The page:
Advertising, Branding

Ah, Nike!

They just had to do it, didn’t they? It’s in their blood, in their essence. To challenge. To inspire. To dare. It’s not a Nike ad if it pull punches.

I’m talking about Nike’s recent ad commemorating the thirtieth anniversary of the Just Do It campaign. The ad headlined by Colin Kaepernick.

Yep, that’s right. Colin Kaepernick.

The NFL bro with the fro who knelt during the US anthem in protest to police brutality against blacks and racial injustice in the US.  The guy President Trump more or less called a “son of a bitch.”

The US is hotly divided on CK. Many praised him for his bravery and standing for what he believed. But just as many condemned him for being unpatriotic and disrespectful of the US flag and military. He is now something of an NFL pariah. He can’t get a club to play for. No club wants to touch him for fear of alienating the fans. 

Yea, that’s the dude Nike  chose to be the face of its new campaign.

Oh, Nike! What mighty cojones you have!

Not unexpectedly, the ad’s thrown quite a storm in the US. President Trump says the ad sends a ‘terrible message’ and some folks were seen on Facebook and Instagram burning their Nike stuff.

What?! Burn my own Jordans? Let’s ignore for a moment that old angry white folks are not exactly Nike’s core demographic, there’s still no way I’m setting fire to anything I own except bills. 

But Nike is standing by its man. Putting its money where its mouth is. It knows it’s not going to crash and burn because a few people decided to burn stuff they no longer need. 

But obviously in Europe and North America, consumer backlash is taken seriously. 

In my beloved Nigeria, fat chance.

We just don’t care. Companies. Consumer. 

As unfashionable as it may sound, the Nigerian consumer is extremely forgiving. Brands and companies get an easy pass. It’s both a curse and a blessing. A blessing because we give second chances.  A curse because it encourages mediocrity.

And it’s also why cause-related or the so-called ‘purpose-driven’ marketing is futile in Nigeria.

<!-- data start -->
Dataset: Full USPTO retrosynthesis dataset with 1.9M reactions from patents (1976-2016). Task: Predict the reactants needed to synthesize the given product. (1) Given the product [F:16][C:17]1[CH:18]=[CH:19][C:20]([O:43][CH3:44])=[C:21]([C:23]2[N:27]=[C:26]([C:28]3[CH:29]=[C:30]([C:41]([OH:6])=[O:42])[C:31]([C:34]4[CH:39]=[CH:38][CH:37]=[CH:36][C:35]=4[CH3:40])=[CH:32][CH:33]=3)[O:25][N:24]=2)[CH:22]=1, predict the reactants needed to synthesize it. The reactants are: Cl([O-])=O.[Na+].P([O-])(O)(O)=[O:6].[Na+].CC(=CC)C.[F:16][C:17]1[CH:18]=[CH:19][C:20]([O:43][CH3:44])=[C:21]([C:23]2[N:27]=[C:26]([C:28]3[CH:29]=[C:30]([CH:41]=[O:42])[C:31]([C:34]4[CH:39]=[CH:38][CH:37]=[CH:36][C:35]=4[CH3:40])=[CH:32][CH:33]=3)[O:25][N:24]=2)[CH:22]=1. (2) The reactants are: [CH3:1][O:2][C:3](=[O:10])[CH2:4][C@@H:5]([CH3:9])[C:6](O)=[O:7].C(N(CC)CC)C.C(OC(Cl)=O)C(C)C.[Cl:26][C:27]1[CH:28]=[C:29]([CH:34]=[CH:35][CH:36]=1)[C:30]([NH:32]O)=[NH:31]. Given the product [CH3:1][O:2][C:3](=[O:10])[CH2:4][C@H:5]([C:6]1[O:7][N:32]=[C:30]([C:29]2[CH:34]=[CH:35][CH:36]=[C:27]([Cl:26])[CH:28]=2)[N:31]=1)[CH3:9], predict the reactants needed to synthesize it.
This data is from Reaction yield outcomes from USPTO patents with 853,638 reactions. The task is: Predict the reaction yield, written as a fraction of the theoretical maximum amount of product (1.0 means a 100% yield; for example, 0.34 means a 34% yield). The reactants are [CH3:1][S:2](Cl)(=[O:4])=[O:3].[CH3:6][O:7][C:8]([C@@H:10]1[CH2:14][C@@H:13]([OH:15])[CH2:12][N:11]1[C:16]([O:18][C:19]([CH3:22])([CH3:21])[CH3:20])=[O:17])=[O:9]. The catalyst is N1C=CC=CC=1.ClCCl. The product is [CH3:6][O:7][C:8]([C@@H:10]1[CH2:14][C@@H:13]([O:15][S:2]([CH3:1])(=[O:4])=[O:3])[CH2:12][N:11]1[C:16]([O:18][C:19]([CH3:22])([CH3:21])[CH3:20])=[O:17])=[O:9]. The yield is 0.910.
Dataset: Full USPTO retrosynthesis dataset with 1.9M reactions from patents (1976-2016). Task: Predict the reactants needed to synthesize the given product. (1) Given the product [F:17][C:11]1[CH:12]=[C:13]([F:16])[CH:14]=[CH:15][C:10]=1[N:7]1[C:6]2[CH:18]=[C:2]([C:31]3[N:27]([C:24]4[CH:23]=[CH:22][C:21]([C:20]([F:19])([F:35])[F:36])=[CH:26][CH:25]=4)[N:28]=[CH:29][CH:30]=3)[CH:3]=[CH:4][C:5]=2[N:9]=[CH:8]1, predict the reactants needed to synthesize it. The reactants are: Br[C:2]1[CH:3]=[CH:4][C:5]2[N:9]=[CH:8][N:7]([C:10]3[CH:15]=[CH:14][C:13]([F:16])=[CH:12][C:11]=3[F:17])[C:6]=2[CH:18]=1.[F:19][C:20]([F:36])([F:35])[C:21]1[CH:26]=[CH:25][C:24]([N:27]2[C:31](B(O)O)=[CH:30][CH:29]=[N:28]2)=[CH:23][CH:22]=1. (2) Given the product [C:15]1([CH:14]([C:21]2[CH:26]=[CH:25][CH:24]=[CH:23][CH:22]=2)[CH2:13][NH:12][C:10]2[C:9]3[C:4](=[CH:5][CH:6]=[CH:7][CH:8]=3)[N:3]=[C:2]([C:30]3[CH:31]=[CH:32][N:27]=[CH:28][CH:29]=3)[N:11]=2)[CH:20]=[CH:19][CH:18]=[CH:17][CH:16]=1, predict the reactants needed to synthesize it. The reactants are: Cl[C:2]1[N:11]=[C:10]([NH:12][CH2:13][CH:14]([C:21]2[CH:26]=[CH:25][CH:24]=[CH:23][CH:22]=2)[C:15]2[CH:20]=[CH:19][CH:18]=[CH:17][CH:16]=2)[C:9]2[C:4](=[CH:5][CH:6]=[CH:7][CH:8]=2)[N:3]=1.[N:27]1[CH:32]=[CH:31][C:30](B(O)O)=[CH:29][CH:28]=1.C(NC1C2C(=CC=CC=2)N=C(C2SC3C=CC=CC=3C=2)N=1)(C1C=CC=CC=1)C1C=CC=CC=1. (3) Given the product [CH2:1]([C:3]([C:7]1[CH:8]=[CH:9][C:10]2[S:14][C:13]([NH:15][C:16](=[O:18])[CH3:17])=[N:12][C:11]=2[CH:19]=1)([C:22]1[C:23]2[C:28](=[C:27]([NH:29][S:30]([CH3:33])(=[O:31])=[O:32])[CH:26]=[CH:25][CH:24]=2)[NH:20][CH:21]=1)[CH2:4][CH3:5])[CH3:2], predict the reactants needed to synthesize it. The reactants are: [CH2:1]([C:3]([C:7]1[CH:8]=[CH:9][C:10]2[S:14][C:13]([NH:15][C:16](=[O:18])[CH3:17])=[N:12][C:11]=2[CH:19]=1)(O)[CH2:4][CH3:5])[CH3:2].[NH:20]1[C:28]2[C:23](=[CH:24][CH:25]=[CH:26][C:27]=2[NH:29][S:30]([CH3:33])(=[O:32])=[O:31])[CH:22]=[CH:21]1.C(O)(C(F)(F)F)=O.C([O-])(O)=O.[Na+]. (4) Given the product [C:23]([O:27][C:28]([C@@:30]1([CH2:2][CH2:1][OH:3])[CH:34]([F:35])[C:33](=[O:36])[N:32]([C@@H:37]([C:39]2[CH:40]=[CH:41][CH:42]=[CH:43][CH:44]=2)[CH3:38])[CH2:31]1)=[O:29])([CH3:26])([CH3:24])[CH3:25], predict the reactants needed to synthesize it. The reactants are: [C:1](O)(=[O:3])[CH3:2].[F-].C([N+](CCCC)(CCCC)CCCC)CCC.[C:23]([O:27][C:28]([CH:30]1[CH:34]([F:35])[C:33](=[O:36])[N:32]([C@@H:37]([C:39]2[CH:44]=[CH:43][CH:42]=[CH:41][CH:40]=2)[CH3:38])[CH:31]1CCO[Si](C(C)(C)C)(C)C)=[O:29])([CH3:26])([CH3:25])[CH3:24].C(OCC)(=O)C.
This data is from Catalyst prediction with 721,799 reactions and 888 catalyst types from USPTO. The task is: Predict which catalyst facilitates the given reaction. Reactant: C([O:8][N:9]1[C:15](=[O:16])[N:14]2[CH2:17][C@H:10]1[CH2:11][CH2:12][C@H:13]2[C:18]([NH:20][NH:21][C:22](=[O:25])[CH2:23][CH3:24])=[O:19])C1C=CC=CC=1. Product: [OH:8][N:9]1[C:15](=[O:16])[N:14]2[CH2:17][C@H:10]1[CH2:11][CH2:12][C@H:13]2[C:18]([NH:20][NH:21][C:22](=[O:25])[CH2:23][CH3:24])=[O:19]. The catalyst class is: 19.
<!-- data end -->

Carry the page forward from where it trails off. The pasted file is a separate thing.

We are no more likely to reward ‘purpose-led’ companies with increased custom than we are likely to punish corporate malfeasance with a brand boycott. 

A couple of months ago, a friend was travelling to the US via Qatar Airways. I asked him if he wasn’t concerned about Qatar’s purported link to ISIS and its widely reported Machiavellian labour practices.

The dude looked at me like I was crazy.

“What do I care,” he said. “I needed cheap fares, it gave me one.”

It obviously also helped that Qatar Airways is one mighty fine airline. One of the best I’d say.  

Also, in the aftermath of the BBC-Codeine-Emzor- brickbat, at a pharmacy one day, I asked a customer who had bought Emzor paracetamol if it mattered to her that Emzor Pharmaceutical was implicated in the codeine abuse reportage.

She shrugged and said “Paracetamol is different from cough syrup. And if I don’t buy Emzor paracetamol, what will I buy?”

There you have it. Almighty insights from a huge sample size of two.

In Nigeriana, it’s a tad difficult to be influenced by cause-related marketing when you are hopping from one Danfo to the other. It is perhaps not unexpected for a society that still lives between the last two rungs of Mr Maslow’s pyramid not to be concerned with ‘higher-order’ values and existence. It pervades our politics, our social and working life. Around here, availability is king. Asking for excellence is ingratitude. 

Oh well. A wa alright.

But man, Nike makes some of the most inspiring advertising in the galaxy universe. Stupendously brilliant advertising. Hats off to the Nike marketing team and of course Wieden + Kennedy. 


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